The International Committee of the Red Cross (ICRC) wanted to see how effective using virtual reality can be to build empathy for people living in warzones, and to get greater support for the work they are doing to help them.
With funding from the Google Daydream Impact, they worked with the creative agency Don’t Panic London, and the production companies Visualise and Stoked to produce a short impactful VR film about urban conflict. The story centred on a Syrian family who come under attack in their home, and was based on the realities that ICRC colleagues witness.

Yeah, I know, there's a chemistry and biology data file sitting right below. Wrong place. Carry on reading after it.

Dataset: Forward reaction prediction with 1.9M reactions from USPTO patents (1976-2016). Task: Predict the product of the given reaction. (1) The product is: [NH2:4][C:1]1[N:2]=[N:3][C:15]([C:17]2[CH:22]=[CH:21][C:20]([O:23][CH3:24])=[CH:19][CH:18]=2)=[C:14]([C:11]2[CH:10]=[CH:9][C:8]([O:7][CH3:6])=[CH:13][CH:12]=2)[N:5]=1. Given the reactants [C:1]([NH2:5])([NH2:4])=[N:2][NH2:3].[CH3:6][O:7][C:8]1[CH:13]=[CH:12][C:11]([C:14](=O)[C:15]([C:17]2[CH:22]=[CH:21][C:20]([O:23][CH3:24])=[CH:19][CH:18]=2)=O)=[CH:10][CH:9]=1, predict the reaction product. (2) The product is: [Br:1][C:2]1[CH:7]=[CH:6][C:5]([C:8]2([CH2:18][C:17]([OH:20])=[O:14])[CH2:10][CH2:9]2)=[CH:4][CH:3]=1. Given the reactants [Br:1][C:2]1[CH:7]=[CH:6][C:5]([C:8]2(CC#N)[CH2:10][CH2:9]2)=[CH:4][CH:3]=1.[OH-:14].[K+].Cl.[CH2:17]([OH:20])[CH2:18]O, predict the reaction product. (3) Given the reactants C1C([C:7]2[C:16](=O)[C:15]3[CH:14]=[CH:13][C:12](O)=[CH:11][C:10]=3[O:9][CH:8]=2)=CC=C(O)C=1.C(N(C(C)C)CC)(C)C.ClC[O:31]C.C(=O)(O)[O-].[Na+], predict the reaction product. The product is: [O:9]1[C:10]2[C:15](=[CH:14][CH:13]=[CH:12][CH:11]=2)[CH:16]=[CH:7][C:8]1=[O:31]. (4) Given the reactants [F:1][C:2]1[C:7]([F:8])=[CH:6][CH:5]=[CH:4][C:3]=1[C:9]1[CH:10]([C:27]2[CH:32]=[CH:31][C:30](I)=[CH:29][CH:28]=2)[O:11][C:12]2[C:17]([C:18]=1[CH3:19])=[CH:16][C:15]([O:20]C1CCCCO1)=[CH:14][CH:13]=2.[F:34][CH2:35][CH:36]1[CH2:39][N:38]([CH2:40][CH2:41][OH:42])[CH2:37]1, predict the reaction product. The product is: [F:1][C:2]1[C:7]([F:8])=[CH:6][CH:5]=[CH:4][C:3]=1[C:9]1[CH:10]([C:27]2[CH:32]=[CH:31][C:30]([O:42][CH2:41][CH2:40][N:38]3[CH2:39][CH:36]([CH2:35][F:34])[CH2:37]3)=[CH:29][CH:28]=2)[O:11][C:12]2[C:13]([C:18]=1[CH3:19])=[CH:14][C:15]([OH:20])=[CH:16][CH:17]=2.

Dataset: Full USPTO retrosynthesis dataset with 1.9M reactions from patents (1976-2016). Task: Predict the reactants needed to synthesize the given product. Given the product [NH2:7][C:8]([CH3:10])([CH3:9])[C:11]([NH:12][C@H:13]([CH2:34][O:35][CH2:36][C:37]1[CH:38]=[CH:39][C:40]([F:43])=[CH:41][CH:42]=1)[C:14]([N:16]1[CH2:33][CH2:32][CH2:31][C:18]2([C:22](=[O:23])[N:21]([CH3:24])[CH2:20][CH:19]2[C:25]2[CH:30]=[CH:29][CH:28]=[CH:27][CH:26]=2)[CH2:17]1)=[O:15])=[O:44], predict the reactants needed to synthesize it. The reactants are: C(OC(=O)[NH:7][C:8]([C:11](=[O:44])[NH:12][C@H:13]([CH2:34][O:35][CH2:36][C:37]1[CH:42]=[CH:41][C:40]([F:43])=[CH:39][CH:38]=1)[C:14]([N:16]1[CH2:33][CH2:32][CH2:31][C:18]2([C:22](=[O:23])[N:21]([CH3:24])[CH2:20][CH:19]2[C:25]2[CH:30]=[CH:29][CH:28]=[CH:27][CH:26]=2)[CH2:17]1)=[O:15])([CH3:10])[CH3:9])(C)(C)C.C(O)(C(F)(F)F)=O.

The film was shown to around 1000 people in public spaces around the world ranging from film festivals, high profile events, such as the WEF at Davos, train stations, schools, universities and shopping malls. People who watched the film were invited to complete a before and after viewing questionnaire, to measure behavior change. We collected nearly 600 questionnaires. The results were very interesting: in answer to the question “how concerned are you about people in warzones, on a scale of 1-10” there was a marked shift. Before watching the film 29% scored this question 10 i.e. were very concerned, and after watching the film this rose to 49%. Similarly when asked “has the film made you more sympathetic to the plight of people fleeing war”, of those who answered, 460 people said yes, and only 47 people said no. People were also asked about their likelihood to take action in some way (this could be finding out more about the situation in Syria, or supporting charities that can help for example), and over 50% reported that they were likely or very likely to do so. A full report is being produced and will be available by the end of May 2019, but we believe these top line findings indicate that VR can be used to build empathy, and help the ICRC get greater support for the people they are trying to help. The film has also been used at military academies and has been a useful tool to start conversations around International Humanitarian Law (“the rules of war”), and has been used by colleagues in fundraising at high profile donor events to show our work in an impactful and original way. The media coverage has been good including features on BBC World Radio and Austrian national TV, as well as specialist tech blogs such as VR Scout.
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